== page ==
Rhoda Lewin’s Jewish Community of North Minneapolis is a chief reference point for precise names of streets, businesses, family statistics, and life at the synagogue. I’m going with the Beth El Synagogue, formed in 1926. It was located at 14th and Penn Avenue North before it moved to St. Louis Park in the late 1960s. The charismatic Rabbi David Aronson led over four hundred families from mostly Russian, Lithuania, and Romania in the second wave of immigration which occurred in the U.S. from 1870-1920. Of course, they raised families. Their first-generation children were caught in two worlds. Japanese and Asian groups flocked to America looking to escape economic hardship. When they did, ethnic regionalism occurred. That is, immigrant families tended to congregate to neighborhoods where work, personal histories, language, and religion were similar. Americanization was important for the reform groups who were scared of their “foreignness”, and families who wanted their children to blend in as American. Immigrant children attended American schools, spoke English, and adopted the American way of life, for example, movies, sports, food, boy scouts, and dancing. One site I liked to learn about Judaism was Shavuot 101: My Jewish Learning. I found this interesting article by Lisa Huriash, “Uncle Sam Keeps Kosher Kitchen for Servicemen Who Need It” HERE.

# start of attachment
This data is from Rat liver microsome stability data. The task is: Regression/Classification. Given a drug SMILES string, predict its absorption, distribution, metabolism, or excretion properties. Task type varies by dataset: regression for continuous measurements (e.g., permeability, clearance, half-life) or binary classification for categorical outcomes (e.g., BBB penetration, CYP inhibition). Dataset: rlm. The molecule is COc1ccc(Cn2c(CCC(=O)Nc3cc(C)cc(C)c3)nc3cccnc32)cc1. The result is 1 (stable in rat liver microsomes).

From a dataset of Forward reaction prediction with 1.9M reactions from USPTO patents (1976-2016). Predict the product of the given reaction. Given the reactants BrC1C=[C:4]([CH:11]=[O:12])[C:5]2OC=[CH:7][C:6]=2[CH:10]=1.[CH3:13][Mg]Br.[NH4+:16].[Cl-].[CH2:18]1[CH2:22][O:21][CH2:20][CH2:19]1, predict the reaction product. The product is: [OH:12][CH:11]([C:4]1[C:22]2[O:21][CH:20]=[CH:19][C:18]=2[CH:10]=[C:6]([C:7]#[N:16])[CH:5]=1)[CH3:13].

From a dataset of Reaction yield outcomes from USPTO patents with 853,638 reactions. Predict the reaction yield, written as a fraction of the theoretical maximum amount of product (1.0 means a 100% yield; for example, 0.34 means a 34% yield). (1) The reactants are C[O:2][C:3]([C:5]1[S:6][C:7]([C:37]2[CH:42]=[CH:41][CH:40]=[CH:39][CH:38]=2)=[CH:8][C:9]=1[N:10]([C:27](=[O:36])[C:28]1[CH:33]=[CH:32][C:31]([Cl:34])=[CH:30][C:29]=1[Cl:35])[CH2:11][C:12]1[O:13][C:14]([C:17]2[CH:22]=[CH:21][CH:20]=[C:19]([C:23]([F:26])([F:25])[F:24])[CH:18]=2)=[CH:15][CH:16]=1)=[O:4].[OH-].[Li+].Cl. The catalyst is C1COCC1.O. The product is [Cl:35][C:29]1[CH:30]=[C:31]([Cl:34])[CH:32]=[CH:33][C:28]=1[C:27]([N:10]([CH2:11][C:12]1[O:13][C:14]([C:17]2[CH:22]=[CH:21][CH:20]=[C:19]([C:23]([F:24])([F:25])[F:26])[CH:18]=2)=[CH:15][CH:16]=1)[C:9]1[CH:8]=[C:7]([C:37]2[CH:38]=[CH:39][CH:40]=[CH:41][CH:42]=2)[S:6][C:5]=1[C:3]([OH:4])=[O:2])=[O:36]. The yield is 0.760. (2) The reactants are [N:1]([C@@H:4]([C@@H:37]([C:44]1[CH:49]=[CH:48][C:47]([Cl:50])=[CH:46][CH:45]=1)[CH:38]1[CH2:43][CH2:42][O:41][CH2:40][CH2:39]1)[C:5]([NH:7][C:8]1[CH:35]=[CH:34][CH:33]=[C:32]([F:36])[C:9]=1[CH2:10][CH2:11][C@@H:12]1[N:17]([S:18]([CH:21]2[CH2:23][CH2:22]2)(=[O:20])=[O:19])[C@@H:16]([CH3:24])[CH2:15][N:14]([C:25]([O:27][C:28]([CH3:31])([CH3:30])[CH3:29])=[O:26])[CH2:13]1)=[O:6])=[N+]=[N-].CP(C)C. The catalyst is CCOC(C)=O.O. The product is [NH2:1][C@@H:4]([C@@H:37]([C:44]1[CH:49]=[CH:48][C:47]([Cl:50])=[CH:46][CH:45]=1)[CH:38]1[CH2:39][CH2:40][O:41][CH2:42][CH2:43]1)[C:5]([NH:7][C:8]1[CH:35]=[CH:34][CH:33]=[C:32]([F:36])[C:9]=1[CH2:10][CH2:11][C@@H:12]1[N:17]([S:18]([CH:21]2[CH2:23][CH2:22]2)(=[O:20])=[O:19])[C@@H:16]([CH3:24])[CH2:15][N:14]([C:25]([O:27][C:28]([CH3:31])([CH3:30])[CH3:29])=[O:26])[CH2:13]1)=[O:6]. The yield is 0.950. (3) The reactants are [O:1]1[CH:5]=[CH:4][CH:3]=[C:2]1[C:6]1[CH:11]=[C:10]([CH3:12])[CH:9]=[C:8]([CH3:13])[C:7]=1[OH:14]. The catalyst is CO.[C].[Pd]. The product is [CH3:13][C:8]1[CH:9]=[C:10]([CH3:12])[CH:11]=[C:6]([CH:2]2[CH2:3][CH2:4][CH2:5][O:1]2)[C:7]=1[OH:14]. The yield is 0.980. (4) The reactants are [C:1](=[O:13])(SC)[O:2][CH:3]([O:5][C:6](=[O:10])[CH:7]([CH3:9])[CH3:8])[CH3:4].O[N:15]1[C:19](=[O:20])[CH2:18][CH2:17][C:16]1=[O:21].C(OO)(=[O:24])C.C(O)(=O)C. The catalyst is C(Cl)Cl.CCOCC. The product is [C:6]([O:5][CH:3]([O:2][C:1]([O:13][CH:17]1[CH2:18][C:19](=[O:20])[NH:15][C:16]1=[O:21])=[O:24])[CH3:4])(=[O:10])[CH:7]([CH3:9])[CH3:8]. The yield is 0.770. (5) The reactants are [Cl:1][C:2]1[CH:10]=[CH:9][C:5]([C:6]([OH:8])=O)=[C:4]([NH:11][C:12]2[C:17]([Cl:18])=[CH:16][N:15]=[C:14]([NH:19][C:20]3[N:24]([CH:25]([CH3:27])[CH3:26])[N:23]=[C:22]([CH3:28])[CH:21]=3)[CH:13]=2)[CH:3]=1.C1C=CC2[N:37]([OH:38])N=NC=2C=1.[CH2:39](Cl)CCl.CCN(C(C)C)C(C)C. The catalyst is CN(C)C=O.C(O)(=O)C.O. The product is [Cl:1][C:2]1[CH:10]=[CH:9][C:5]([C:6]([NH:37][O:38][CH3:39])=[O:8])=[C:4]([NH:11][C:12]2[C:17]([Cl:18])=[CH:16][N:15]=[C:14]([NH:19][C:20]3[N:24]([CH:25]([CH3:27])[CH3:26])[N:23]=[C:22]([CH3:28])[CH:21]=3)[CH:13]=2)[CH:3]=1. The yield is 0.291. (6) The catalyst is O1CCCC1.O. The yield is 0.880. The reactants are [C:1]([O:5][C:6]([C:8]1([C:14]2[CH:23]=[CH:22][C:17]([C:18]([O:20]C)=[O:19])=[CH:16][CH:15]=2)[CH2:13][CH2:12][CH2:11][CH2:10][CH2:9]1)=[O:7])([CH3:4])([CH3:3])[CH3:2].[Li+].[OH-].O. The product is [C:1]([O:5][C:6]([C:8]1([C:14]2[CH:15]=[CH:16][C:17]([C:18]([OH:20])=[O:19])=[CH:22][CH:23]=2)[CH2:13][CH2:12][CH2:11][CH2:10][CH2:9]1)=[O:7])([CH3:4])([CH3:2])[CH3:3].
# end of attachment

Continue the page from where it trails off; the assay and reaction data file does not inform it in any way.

Another key site for learning about Jewish history in Minneapolis was the Minnesota Historical Society found HERE. Apparently, Minneapolis has a sordid past with racism and anti-Semitism which raised its ugly head yesterday in the papers. The scholarly article “Gentiles Preferred” by Laura Weber was fascinating.

Click to access v52i05p166-182.pdf


Finally, I’ve been watching the Netflix original series Unorthodox about a young lady from Brooklyn’s Jewish Orthodox neighborhood who flees to Berlin. It’s been a revelation. Actress Shira Haas is outstanding as Esther Shapiro. It is a story of non-conformity and insight into Jewish culture–I highly recommend it.